Ellen Löfmarck was a dentist, literary critic, author and translator.
Ellen Löfmarck was born in Örebro on 14 November 1907. Her father, Georg Stenquist, was a subject teacher. Her mother was Anna Olsson. Ellen Löfmarck matriculated at Uppsala Enskilda grammar school in 1927 and continued on to study medicine at the Karolinska Institute. In 1931, she completed her Bachelor of Medical Sciences degree and then started studying to be a dental surgeon. In 1934 she completed her education and qualified as a dental surgeon. She worked as a school dentist in Gothenburg from 1939.
The same year as she gained her dental qualification, 1934, she married Per Wilhelm Löfmarck, a medical doctor. They had three sons, the first of whom, Carl Johan, was born in 1935. The family lived centrally in Gothenburg. When the second world war broke out, the family bought a house in the rural district of Grangärde in Dalarna. They spent many summers and winters there, but it was in Gothenburg that Ellen Löfmarck lived and practised.
At the same time as Ellen Löfmarck was professionally active as a dentist, she had a strong cultural interest and the American poet Emily Dickinson interested her particularly. She read poems and books with the collected correspondence that Emily Dickinson had left behind her after her death. In 1950, Ellen Löfmarck translated part of the correspondence and about sixty poems. Now the broader public in Sweden would be able to get to know the poet Emily Dickinson. The book Emily Dickinson. En introduktion och lyriska tolkningar av Ellen Löfmarck was published by Natur & Kultur in 1950.
The book was received with both positive and negative reviews in the Swedish press. It was reviewed by Olof Lagercrantz among others, in one of the major Swedish daily newspapers, Svenska Dagbladet, on 13 June 1950. He considered that Ellen Löfmarck gave a first-class introduction to the poet Dickinson but was on the other hand somewhat critical of certain translations since he opined that: “In many cases, Ellen Löfmarck has captured excellently the simultaneously blunt and artistically refined aspects of the Dickinson verse … But in far too many poems one regrets the lack of focus and feeling for the meaning of the words.” Certain other reviewers were of the opinion that Ellen Löfmarck was not capable of translating at the level required, since she did not dedicate herself full time to working culturally. Her interpretations were also compared with earlier translations by Erik Blomberg and Johannes Edfelt.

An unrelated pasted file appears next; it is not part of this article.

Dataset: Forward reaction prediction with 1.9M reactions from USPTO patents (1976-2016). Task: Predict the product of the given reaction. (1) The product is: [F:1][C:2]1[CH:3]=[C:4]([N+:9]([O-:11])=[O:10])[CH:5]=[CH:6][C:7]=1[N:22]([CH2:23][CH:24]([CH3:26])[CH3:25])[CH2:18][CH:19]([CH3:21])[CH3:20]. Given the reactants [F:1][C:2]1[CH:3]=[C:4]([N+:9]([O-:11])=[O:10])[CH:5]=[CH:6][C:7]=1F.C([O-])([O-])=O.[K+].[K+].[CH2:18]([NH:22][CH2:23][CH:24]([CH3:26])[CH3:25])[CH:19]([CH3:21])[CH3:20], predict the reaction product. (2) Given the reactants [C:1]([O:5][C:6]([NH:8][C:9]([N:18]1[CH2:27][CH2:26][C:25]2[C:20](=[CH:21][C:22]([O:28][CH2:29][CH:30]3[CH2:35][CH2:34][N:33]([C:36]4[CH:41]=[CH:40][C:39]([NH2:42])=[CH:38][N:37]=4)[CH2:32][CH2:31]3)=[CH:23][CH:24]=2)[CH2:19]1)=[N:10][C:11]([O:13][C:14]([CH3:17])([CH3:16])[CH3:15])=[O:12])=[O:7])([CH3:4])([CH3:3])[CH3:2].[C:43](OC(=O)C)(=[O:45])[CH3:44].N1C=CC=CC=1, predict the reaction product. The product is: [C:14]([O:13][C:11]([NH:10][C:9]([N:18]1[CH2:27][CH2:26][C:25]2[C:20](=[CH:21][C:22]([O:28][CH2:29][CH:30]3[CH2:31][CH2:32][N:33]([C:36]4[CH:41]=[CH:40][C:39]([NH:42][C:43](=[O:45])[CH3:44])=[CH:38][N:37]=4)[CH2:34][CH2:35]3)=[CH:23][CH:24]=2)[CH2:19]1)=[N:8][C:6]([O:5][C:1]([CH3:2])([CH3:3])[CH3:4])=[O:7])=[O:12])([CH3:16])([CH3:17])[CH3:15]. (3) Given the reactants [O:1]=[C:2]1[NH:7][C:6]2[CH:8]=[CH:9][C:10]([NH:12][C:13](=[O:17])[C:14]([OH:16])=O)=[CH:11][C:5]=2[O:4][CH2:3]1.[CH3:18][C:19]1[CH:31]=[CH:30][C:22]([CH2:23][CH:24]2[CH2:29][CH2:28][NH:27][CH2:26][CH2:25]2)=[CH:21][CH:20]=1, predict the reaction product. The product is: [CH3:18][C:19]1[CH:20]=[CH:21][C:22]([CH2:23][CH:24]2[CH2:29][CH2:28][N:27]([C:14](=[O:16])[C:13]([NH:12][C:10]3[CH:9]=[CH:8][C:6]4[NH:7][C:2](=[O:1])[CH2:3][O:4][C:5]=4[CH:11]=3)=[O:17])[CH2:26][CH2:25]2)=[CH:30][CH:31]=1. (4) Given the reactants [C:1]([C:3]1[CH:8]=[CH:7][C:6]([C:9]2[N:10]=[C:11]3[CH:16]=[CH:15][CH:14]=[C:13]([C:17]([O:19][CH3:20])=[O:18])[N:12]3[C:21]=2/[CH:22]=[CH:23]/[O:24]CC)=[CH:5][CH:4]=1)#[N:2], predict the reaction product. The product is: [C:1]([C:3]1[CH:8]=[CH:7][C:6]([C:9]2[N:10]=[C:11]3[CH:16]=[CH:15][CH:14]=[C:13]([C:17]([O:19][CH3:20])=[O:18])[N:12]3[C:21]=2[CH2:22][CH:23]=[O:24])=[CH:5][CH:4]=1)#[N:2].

After the publication of the Dickinson book, several more writing assignments were awaiting Ellen Löfmarck. She was often hired by the other major Swedish daily paper, Dagens Nyheter to write literature reviews, sometimes side by side with the well-known reviewer of her own book, Olof Lagercrantz. He was the head of culture on Dagens Nyheter, between 1951—1960, and it was also during these years that Ellen Löfmarck wrote for the newspaper.
Since Ellen Löfmarck was a dental surgeon, she was often given assignments to write articles on matters related to dental care. In Dagens Nyheter on 13 March 1957, she wrote an interjection in the debate about dental health since she thought it wrong to cancel the economic contributions to the medical board’s (Medicinalstyrelsen’s) information campaign against caries and tooth decay. The lack of information would only favour the sugar industry. Although most of Ellen Löfmarck’s assignments were as a reviewer of various kinds of books, sometimes she also wrote longer articles for other newspapers than Dagens Nyheter, like for example one on Dan Andersson and poverty: “Dan Andersson och fattigdomen” that was published in 1955 in the magazine Vi as well as a longer text in the cultural magazine Ord & Bild in 1952, about the journalist, translator and essayist Klara Johanson. It had a long title advertising her own reflections on Klara Johanson’s book collection in the Nobel library: “Det sista bokrummet: Några reflexioner kring Klara Johansons boksamling på Nobelbiblioteket”. This last text was republished by the Swedish Academy in 2008, in connection with the appearance of a biography on Klara Johanson by Carina Burman.
Ellen Löfmarck met several established authors and on one occasion handed over one of her books to Astrid Lindgren with a personal greeting: “Warmest thanks for a pleasant get-together at our event Bokens dag in Göinga town.” The book with this dedication is preserved in the Astrid Lindgren collection at the National Library of Sweden in Stockholm.
Ellen Löfmarck died on 30 August 1960. She is buried in Grangärde in Dalarna.